Common Tax Return Mistakes To Avoid
[p-lead]Have you heard the adverts on the radio reminding people of the tax return deadline? If not, we hope you’ve either already submitted yours or you’re reading this post![/p-lead]
There are roughly 11.2 million people who need to file a tax return for the money they earned during the 2013/14 tax year. Before midnight 31 January. And although there were a record number of submissions on Christmas day last year, we’re sure there are still a lot of you out there who haven’t done it.
The good news is that, if you haven’t sent yours off digitally, then you won’t have made any of the most common tax return mistakes.
The consequences of making the following errors on your form range from mere delays to substantial fines. So pay attention to these five mistakes and you should *fingers crossed* be okay:
1. Fill in all the pages you need to. It sounds simple enough but the complexity of the forms can make even this task troublesome. Not including PAYE information crops up time and again. HMRC claims it has made things clearer this year but you have been warned!
2. Filling in the form but forgetting to click “submit”. You might well laugh but we’ve heard of people falling at this final hurdle. Failure to submit on time can result in a fine of £100 or more, so ensure you’ve actually submitted everything you need to.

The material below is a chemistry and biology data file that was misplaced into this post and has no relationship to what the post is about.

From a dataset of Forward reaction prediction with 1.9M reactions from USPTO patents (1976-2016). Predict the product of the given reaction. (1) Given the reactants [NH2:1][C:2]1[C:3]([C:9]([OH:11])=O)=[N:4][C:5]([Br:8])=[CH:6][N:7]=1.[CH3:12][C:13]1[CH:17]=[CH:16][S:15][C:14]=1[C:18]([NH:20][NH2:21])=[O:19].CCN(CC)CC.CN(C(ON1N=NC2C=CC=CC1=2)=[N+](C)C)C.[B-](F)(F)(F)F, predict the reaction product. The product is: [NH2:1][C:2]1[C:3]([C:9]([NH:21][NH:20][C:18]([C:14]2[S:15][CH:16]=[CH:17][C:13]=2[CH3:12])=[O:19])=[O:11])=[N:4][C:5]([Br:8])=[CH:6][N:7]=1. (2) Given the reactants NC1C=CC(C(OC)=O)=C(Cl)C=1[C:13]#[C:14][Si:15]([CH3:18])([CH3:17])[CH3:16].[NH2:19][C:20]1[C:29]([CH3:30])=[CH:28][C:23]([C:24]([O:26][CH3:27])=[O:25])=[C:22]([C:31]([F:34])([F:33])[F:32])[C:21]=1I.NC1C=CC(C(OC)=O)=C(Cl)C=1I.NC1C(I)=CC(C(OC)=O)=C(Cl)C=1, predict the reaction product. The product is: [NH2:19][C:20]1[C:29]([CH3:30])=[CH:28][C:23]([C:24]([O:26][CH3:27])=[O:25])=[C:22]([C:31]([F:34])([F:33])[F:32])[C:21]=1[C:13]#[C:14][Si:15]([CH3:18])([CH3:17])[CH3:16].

3. The third most commonly-made mistake is in the “Pensions Box”. On your tax return you must provide details of your pension provider (assuming you have one!). You cannot use punctuation or hit the return key in this box. However people often use punctuation or hit “enter”. If this happens you will probably get an error message which means contacting HMRC and the wait for the tax helplines is notoriously long.
4. Another simple mistake: the owed tax you calculate does not correlate with the figures you give in your self-assessment form. You’ll need to go over the numbers several times if necessary to make sure there are no discrepancies.
5. Avoid so-called special characters such as #,’ and “, which are not permitted in the online boxes. Unless you’re planning on quoting someone or hashtagging your return you should be fine.
To encourage people to get their returns in on time, HMRC has a series of increasingly large fines for those who miss the deadline. Read our post on tax return fines for more details.
Last year, reasons for late tax returns included the following gems: “My pet dog ate my tax return…and all the reminders”, “I was up a mountain in Wales, and couldn’t find a postbox or get an internet signal”, and “Barack Obama is in charge of my finances”. Somewhat surprisingly none of these were accepted by HMRC.